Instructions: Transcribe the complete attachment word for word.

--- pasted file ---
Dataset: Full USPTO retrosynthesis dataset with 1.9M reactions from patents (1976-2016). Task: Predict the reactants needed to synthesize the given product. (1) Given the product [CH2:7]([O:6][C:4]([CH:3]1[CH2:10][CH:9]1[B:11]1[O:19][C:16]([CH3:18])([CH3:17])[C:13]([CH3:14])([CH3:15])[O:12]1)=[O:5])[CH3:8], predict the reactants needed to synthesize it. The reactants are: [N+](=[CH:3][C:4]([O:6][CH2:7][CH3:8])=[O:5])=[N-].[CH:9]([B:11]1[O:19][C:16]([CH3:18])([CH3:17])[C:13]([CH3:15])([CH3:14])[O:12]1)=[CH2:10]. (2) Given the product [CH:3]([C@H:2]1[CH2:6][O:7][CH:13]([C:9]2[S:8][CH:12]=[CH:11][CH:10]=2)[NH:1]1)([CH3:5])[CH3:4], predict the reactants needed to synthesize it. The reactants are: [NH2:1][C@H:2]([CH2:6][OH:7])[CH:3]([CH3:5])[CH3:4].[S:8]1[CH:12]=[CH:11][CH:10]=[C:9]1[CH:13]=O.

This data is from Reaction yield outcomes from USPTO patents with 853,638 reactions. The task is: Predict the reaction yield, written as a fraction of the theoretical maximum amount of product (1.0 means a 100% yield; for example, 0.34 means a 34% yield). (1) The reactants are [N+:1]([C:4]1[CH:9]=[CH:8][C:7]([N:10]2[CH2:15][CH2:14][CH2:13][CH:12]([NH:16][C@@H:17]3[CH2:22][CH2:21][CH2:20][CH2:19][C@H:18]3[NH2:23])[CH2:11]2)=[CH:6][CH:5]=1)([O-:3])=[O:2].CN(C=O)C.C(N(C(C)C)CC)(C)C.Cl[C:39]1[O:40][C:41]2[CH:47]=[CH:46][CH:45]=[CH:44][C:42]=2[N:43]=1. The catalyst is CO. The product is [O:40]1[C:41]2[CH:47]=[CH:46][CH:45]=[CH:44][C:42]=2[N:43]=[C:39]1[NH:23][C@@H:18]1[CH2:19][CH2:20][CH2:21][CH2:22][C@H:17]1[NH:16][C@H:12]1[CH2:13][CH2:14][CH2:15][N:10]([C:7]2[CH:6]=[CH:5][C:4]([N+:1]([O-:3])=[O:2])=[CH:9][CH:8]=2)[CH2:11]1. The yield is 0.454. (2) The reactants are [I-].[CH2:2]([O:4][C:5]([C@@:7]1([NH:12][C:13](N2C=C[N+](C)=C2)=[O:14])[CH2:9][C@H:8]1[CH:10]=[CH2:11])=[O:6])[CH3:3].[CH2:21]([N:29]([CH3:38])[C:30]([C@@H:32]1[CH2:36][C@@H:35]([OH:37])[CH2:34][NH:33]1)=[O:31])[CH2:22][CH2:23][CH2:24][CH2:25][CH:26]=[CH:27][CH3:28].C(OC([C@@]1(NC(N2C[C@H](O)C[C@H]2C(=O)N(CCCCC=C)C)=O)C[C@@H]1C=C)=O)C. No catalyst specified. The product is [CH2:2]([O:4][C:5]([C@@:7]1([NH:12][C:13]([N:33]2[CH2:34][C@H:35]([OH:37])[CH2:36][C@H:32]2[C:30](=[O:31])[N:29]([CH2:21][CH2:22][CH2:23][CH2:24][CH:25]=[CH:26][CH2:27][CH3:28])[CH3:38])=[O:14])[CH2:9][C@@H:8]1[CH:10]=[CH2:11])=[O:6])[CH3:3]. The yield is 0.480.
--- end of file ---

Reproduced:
Dataset: Full USPTO retrosynthesis dataset with 1.9M reactions from patents (1976-2016). Task: Predict the reactants needed to synthesize the given product. (1) Given the product [CH2:7]([O:6][C:4]([CH:3]1[CH2:10][CH:9]1[B:11]1[O:19][C:16]([CH3:18])([CH3:17])[C:13]([CH3:14])([CH3:15])[O:12]1)=[O:5])[CH3:8], predict the reactants needed to synthesize it. The reactants are: [N+](=[CH:3][C:4]([O:6][CH2:7][CH3:8])=[O:5])=[N-].[CH:9]([B:11]1[O:19][C:16]([CH3:18])([CH3:17])[C:13]([CH3:15])([CH3:14])[O:12]1)=[CH2:10]. (2) Given the product [CH:3]([C@H:2]1[CH2:6][O:7][CH:13]([C:9]2[S:8][CH:12]=[CH:11][CH:10]=2)[NH:1]1)([CH3:5])[CH3:4], predict the reactants needed to synthesize it. The reactants are: [NH2:1][C@H:2]([CH2:6][OH:7])[CH:3]([CH3:5])[CH3:4].[S:8]1[CH:12]=[CH:11][CH:10]=[C:9]1[CH:13]=O.

This data is from Reaction yield outcomes from USPTO patents with 853,638 reactions. The task is: Predict the reaction yield, written as a fraction of the theoretical maximum amount of product (1.0 means a 100% yield; for example, 0.34 means a 34% yield). (1) The reactants are [N+:1]([C:4]1[CH:9]=[CH:8][C:7]([N:10]2[CH2:15][CH2:14][CH2:13][CH:12]([NH:16][C@@H:17]3[CH2:22][CH2:21][CH2:20][CH2:19][C@H:18]3[NH2:23])[CH2:11]2)=[CH:6][CH:5]=1)([O-:3])=[O:2].CN(C=O)C.C(N(C(C)C)CC)(C)C.Cl[C:39]1[O:40][C:41]2[CH:47]=[CH:46][CH:45]=[CH:44][C:42]=2[N:43]=1. The catalyst is CO. The product is [O:40]1[C:41]2[CH:47]=[CH:46][CH:45]=[CH:44][C:42]=2[N:43]=[C:39]1[NH:23][C@@H:18]1[CH2:19][CH2:20][CH2:21][CH2:22][C@H:17]1[NH:16][C@H:12]1[CH2:13][CH2:14][CH2:15][N:10]([C:7]2[CH:6]=[CH:5][C:4]([N+:1]([O-:3])=[O:2])=[CH:9][CH:8]=2)[CH2:11]1. The yield is 0.454. (2) The reactants are [I-].[CH2:2]([O:4][C:5]([C@@:7]1([NH:12][C:13](N2C=C[N+](C)=C2)=[O:14])[CH2:9][C@H:8]1[CH:10]=[CH2:11])=[O:6])[CH3:3].[CH2:21]([N:29]([CH3:38])[C:30]([C@@H:32]1[CH2:36][C@@H:35]([OH:37])[CH2:34][NH:33]1)=[O:31])[CH2:22][CH2:23][CH2:24][CH2:25][CH:26]=[CH:27][CH3:28].C(OC([C@@]1(NC(N2C[C@H](O)C[C@H]2C(=O)N(CCCCC=C)C)=O)C[C@@H]1C=C)=O)C. No catalyst specified. The product is [CH2:2]([O:4][C:5]([C@@:7]1([NH:12][C:13]([N:33]2[CH2:34][C@H:35]([OH:37])[CH2:36][C@H:32]2[C:30](=[O:31])[N:29]([CH2:21][CH2:22][CH2:23][CH2:24][CH:25]=[CH:26][CH2:27][CH3:28])[CH3:38])=[O:14])[CH2:9][C@@H:8]1[CH:10]=[CH2:11])=[O:6])[CH3:3]. The yield is 0.480.